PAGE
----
Question your preconceptions in ISP250: Queer/ing composition
In her upcoming course, Dr. Amanda Paxton encourages students to challenge the invisible rules that they follow.

Our language shapes us. The words we hear around us develop our beliefs and values, and the words we speak cement our personality. Without even realizing it, language can ensnare you in a narrow way of thinking and living. As Dr. Amanda Paxton, an assistant professor at the University of Toronto Mississauga’s Institute for the Study of University Pedagogy, explained in an interview with The Medium, “It’s easy to go through life without reflecting on the way that the assumptions baked into our language and our culture determine how we think about ourselves, narrate our stories, and live in the world.”

Do you want to take it easy? Or do you want to come face to face with the invisible rules you live by without knowing? Dr. Paxton offers you a chance to come to terms with some of these “rules” in her new class ISP250: Queer/ing Composition, which she will be teaching in Winter 2024.

What struck me as odd was the word “Queer/ing” in the course description. As Dr. Paxton explained: “The slashed word ‘Queer/ing’ in the course title shows the two approaches we’ll be taking in the course.” The first approach is looking at “queer” as an adjective and examining queer texts. In Dr. Paxton’s own words, the first approach delves into queer theory, which she defines as “turning a curious, intellectually inquisitive eye to things that often go unquestioned: ideas of what it means to be a man or a woman, what it means to be a sexual being, what is meant by sex or partnering or even bodies.” 

Dr. Paxton plans to examine these concepts by looking at the “complicated history of language” in queer communities. She explained that language has oppressed queer communities, such as when “medicalized terminology was used to treat anyone who wasn’t cis-gendered and heterosexual as ill or criminal.” 

However, she acknowledged that language has liberated the queer communities during their most trying times. She noted that language was “a tool of liberation during the HIV/AIDS crisis of the 1980s and 1990s when activists fought against the silence with which government officials like Ronald Regan responded to a virus that was devastating gay male communities.” 

Language was a salvation to the queer community in early 20th century Britain, where “groups of gay men used ‘Polari’ as an insider code to recognize each other, form community, and vet outsiders” when homosexuality was illegal in the UK. Language is also a form of connection, as revealed by the Queer Digital History Project, which Dr. Paxton shared “archived some of the first queer online forums, which were often the first place that members were able to come out as queer, a legacy that we still see in online spaces today.” 

ISP250 will look into numerous forms of queer writing to reach a thorough understanding of queer communities and how language shapes them. This process, in turn, teaches students a way to challenge their own preconceptions. 

By studying different queer texts, you may come across ideas that challenge previously-held beliefs or present a new spin on an issue that you may not have considered before. ISP250 aims to show students how to examine these new perspectives and use them to continually develop their ideas. Through the knowledge and understanding gained from this analysis, Dr. Paxton will then pursue the second approach of the course: focusing on “queering our own forms of writing.”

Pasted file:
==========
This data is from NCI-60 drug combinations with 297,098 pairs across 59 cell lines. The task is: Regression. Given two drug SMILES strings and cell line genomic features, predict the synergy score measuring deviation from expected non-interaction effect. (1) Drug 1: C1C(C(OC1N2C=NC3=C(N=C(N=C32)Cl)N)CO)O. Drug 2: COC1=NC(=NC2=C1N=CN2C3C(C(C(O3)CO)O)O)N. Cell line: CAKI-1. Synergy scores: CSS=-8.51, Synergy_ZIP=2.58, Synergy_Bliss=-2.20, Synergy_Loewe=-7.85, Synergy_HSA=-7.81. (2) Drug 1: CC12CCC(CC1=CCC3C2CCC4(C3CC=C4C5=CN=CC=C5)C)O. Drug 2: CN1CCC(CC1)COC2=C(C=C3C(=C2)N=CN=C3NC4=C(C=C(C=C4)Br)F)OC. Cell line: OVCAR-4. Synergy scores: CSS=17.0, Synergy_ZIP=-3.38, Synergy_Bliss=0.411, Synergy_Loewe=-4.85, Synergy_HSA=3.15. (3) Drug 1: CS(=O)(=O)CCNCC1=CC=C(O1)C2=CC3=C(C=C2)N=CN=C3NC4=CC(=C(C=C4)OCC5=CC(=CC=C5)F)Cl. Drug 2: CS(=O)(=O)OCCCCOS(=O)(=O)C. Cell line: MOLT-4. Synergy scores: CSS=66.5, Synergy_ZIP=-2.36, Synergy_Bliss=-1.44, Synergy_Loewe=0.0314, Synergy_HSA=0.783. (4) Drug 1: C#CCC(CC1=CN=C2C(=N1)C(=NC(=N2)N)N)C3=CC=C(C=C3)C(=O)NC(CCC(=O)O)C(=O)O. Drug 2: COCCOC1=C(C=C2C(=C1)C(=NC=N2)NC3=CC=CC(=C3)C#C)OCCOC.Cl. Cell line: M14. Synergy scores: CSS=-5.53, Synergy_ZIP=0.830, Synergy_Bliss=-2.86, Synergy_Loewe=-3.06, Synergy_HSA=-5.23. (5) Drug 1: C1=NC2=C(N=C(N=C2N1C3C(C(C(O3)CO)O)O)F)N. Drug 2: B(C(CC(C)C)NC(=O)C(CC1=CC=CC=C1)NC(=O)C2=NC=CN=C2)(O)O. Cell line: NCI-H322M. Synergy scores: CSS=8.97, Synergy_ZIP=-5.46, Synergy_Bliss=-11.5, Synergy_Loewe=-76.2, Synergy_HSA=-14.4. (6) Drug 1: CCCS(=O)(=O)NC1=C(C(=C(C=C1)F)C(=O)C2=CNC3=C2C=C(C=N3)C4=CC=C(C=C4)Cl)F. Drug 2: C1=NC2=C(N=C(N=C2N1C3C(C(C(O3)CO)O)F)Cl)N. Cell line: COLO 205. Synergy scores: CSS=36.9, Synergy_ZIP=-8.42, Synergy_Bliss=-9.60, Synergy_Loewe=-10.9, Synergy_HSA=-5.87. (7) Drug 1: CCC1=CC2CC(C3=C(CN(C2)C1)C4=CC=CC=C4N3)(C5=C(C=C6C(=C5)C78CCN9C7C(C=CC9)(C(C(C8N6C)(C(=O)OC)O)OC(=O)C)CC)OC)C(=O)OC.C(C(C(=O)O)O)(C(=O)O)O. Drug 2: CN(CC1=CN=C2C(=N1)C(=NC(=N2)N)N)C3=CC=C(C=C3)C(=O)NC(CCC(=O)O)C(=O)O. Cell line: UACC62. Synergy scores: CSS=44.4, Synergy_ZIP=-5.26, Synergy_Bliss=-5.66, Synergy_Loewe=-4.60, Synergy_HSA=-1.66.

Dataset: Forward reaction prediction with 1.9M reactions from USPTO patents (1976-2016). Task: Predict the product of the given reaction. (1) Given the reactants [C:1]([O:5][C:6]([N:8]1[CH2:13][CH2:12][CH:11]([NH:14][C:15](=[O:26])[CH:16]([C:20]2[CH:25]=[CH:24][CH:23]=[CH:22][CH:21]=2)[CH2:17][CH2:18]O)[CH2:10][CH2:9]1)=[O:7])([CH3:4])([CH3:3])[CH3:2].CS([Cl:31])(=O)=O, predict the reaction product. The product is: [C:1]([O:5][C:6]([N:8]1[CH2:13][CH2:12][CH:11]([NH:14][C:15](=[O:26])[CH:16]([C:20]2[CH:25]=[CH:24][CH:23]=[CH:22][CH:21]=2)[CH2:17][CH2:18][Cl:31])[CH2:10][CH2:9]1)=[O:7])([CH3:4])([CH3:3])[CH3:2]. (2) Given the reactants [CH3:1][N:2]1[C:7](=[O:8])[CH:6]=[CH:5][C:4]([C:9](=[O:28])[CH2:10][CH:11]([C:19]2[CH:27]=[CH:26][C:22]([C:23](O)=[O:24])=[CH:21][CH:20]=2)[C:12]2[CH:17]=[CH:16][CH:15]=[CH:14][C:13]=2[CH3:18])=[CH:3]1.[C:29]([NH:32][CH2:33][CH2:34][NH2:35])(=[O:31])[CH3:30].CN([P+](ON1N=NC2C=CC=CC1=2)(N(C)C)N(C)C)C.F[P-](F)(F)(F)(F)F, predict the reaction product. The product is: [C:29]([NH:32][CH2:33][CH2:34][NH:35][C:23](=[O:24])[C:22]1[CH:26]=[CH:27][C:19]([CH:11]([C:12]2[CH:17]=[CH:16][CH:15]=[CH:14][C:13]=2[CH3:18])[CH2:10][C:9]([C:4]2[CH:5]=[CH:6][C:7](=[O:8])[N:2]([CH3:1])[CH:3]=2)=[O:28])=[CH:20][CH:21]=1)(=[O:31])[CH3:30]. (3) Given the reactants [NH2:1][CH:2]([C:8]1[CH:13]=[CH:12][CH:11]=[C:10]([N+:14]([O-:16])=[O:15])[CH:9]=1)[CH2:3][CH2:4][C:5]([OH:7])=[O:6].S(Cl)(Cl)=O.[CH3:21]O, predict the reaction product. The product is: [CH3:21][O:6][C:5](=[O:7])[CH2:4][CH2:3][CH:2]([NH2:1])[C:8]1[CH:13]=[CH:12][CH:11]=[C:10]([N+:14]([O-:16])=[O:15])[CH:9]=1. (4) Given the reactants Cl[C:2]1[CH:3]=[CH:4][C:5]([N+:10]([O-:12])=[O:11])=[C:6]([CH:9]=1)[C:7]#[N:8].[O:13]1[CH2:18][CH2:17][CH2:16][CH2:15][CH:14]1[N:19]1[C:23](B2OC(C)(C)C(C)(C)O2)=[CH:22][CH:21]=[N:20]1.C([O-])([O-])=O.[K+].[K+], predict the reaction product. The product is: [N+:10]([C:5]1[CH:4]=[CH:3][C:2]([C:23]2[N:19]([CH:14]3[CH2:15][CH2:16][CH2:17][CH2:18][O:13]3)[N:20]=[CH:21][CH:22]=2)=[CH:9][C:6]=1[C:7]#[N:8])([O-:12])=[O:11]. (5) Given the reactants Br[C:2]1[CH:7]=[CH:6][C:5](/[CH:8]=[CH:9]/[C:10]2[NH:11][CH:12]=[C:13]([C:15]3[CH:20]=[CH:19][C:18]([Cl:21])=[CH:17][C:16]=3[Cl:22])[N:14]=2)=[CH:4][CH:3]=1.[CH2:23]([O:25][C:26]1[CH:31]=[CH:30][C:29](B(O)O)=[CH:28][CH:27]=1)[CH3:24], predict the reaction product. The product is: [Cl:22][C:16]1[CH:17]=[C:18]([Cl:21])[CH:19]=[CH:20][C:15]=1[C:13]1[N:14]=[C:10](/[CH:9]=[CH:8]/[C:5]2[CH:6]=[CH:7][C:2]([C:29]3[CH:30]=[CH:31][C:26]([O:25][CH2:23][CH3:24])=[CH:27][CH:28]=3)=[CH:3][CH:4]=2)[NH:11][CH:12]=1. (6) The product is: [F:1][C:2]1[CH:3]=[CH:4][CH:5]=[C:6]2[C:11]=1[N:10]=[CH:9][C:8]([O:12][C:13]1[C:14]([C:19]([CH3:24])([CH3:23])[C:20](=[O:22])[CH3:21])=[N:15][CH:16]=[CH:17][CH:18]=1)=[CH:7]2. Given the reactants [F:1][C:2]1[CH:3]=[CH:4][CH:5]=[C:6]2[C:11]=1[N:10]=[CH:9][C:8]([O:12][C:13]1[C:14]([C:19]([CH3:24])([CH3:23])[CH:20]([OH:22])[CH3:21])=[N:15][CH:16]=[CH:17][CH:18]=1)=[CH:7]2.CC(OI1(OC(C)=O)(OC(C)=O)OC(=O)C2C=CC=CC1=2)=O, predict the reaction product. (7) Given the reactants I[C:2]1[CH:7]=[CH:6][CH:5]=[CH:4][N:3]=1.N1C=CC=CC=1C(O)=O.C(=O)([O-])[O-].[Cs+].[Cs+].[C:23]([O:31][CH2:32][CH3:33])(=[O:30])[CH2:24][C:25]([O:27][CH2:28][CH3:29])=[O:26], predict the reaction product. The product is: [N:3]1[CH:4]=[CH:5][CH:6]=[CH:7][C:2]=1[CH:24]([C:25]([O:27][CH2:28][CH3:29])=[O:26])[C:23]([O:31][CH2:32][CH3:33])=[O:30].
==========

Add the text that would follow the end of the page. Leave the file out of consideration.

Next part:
The university traditionally focuses “on training students to speak the language of the academy.” However, Dr. Paxton wants to go beyond that, and to impress upon students “a broader perspective of what’s possible in writing.” Rather than training students to remain in the old era where argumentation and disputation are the pinnacle of academia, she seeks to create a new world where we can “integrate diversity into our writing to enrich it.” 

Rather than being restricted to the standard university essay, part of ISP250 is to encourage “[students to experiment] with different styles of writing in order to see how the form of our writing influences its content.” The focus is not just on developing a new opinion, but also considers how to voice that opinion. Rather than blindly writing an essay, consider the best way to voice your opinion. Is it through satire? Is it through poetry? Which medium best conveys information? These are the types of questions that Dr. Paxton wants you to ask yourself.

As Dr. Paxton eloquently puts it: “Language also has endless possibilities by which to convey who we are and to learn about others. Through studying diversity and putting diverse methods of writing into practice, I want students to have a richer set of tools with which to question norms, push limits, and bring new perspectives to a world that needs them.” Rather than absentmindedly following those invisible rules, consider breaking a few—it might be fun.

Associate Features Editor (Volume 50) — Madhav is a second-year student completing a double major in Mathematics and Computer Science, and a minor in Professional Writing and Communication. Everyone in UTM has a unique story that makes them special and deserves to be told. As an Associate Features Editor, Madhav wants to narrate these types of stories with creative and descriptive writing. In his off time, Madhav loves watching anime, reading manga or fantasy novels, and listening to music.


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